I occasionally describe myself as a spiritual atheist. Slightly oxymoronic, but it expresses something important about my aspirations and beliefs.
Essentially I share many of the aspirations of people who are on spiritual journeys, but I have a fundamentally naturalistic worldview. I seek to grow in honesty and compassion, knowledge of myself and openness to others. I would love to live in a world in peace and in harmony. The language and the stories of people on journeys of spiritual and personal development have a lot of resonance for me. And I would love to be able to believe in miracles, in supernatural ways of healing our hurting world. But when I look into the claims for the divine or the supernatural, I find they have very shaky foundations – too shaky to rest my hopes for a better world on.
For example, while the demonstrations against the Iraq war were going on, I was sitting on a hillside pouring my heart and soul into meditations that, I had been told, would do more to prevent the war than physically joining the demonstrations. I’ve changed my mind since then. Joining them might not have achieved much. But I would prefer to make a small contribution that was definitely connected to the systems of the world, rather than trying to influence events through a mental/spiritual process I had no confidence was doing anything at all.
More recently I’ve come into contact with new age ideas, of energy healing and so on. I’ve been strongly drawn to the beautiful possibilities, but the deeper I look the more illusory they seem. I feel sure that the proponents of these systems are acting in good faith, but to me they are in danger of doing nothing, or even doing harm, because they aren’t checking the foundations of their belief systems carefully enough. I wrote in an earlier post evidence, bio-energetic fields and alternative medicine about some of the problems I’ve come across.
I think it’s often the strength of the compassion of these people that makes them want to believe that their hopes are true. I sympathise, because I want to believe these things too. But on the basis of the evidence I’ve seen I just can’t share their hopes.
Becoming a better person and working for a better world would both be much easier with some divine or supernatural assistance. But I’d prefer to find my own way, based on the best evidence I can find for how the world works, rather than rely on a deus that may never emerge from his or her machina!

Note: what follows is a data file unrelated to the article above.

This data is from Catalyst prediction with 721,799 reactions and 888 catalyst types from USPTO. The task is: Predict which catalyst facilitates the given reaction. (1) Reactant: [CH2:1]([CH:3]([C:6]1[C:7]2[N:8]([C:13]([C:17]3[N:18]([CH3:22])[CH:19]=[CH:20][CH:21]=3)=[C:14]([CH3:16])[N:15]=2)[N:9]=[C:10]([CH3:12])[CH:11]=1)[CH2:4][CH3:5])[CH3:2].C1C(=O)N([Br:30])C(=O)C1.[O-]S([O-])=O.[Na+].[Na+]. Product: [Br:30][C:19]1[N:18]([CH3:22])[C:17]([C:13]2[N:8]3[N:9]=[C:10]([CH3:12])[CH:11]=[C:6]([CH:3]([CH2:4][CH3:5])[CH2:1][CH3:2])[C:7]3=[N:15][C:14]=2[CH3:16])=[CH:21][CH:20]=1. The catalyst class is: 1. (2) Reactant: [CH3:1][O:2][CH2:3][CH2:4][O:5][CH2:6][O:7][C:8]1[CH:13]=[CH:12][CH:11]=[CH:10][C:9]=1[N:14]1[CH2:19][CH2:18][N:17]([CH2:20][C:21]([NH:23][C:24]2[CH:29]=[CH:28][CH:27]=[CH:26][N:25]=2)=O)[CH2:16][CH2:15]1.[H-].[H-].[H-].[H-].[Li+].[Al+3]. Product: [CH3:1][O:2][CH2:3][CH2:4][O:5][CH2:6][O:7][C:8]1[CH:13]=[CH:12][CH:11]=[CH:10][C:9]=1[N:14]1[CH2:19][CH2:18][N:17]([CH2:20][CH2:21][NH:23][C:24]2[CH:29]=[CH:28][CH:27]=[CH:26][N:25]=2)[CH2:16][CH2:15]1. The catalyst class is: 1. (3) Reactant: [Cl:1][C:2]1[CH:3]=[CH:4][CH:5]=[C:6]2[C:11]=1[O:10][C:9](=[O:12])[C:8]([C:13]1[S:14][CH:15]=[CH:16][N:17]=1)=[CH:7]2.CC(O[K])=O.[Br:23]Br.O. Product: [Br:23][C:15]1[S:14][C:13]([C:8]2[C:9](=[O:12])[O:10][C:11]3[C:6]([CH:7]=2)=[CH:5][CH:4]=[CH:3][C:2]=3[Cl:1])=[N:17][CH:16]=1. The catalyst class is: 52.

Posted in believing, growing, hoping, learning, living
Tagged atheism, belief, energy, god, making a difference, naturalistic, new age, peace, personal development, spiritual, truth
I recently came across a very interesting article on so-called bio-energetic fields by Victor J Stenger.
The article looks at many of the claims made for energy fields, and in particular the idea that these claims are now justified by references to scientific theories such as “Einstein’s theory of quantum mechanics” (sic!). The writer mentions a number of phenomena that are cited as evidence for bio-energy, and comments:
“Once again, like the infrared aura, we have a well-known electromagnetic phenomenon [Kirlian photography] being paraded in front of innocent lay people, unfamiliar with basic physics, as “evidence” for a living force. It is nothing of the sort. Proponents of alternative medicine would have far fewer critics among conventional scientists if they did not resort to this kind of dishonesty and foolishness.”
I must admit that the idea of biological energy is an attractive one. Who would not be drawn to the idea of being able to influence and gain insight into your surroundings, and so becoming able to heal people and understand them better? But the more I look into it the more I recoil.
It’s one thing to have an open mind, and look at the evidence available, but so much of this new age and alternative medicine stuff is incredibly uncritical and undiscriminating, and looks only at the evidence on one side of the story. It is almost certainly true that there are weird phenomena which science hasn’t yet explained – but it absolutely does not follow that all weird phenomena which don’t have a scientific explanation are true!
It alarms and astonishes me just how many of the arguments put forward show lack of critical scrutiny of evidence – often amounting to a real disregard for the truth. I’m particuarly concerned to see no serious consideration of the possibility that energy reading/healing may be wrong (e.g. biased by your expectations or prejudices) or have limitations or ill-effects.
There are some positive dimensions to alternative medicine, particularly the real medical benefits of having the time to discuss all sorts of aspects of your life in a consultation, and feeling that you have been taken seriously as an individual with unique and interesting problems. And some forms of therapy, like acupuncture and herbal medicine seem to have effects beyond placebo.
So it’s important not to throw out the baby with the bathwater. But the more I look into this stuff, I seem to find more bathwater and fewer & more elusive babies!